27 Mar Global Slowdown Helps Lower Rates
Shockingly, mortgage bonds are improving in early market trading this morning. The longevity of this rally makes me nervous as we would typically see a short-term correction in this long of a rally. Since mortgage interest rates never move in a straight line, we expect to see more volatility than we have experienced, especially in a time when the stock market has also been moving higher. And as you can see by looking at the stock market, although the trend has been upward, it certainly hasn’t moved in a straight line. I would have expected the bond market rally to somewhat mirror or match the stock market rally.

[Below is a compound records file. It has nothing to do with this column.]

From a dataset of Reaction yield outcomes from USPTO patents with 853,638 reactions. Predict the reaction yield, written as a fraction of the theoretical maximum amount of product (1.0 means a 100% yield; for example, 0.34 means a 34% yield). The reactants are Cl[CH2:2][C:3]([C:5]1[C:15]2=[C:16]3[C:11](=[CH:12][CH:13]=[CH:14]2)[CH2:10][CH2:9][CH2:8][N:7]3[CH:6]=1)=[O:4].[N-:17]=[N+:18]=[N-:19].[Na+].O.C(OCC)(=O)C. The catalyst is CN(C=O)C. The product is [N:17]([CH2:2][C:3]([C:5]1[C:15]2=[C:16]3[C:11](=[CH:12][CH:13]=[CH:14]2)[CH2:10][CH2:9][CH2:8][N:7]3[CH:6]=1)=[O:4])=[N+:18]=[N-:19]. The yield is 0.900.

More clear signs of a global slowdown are apparent with the 10-Year German Bund (Germany’s equivalent to the U.S. 10-Year Treasury Note) now paying a negative rate of return. In other words, an investor must PAY to invest. As ludacris as that sounds, this is like the environment we had during the Great Recession. This is clearly pushing money into the U.S. 10 Year Treasury Note. Even after the exchange rate, it is paying a greater return than a German investor would make by investing in their own government. This has driven the U.S. 10-Year Treasury Note yield down to 2.37%, which is lower than most every economist would have guessed.
If you haven’t yet locked a rate, I’m getting really nervous at current bond price levels. I feel a pullback coming soon. Float only if you are closely watching the markets.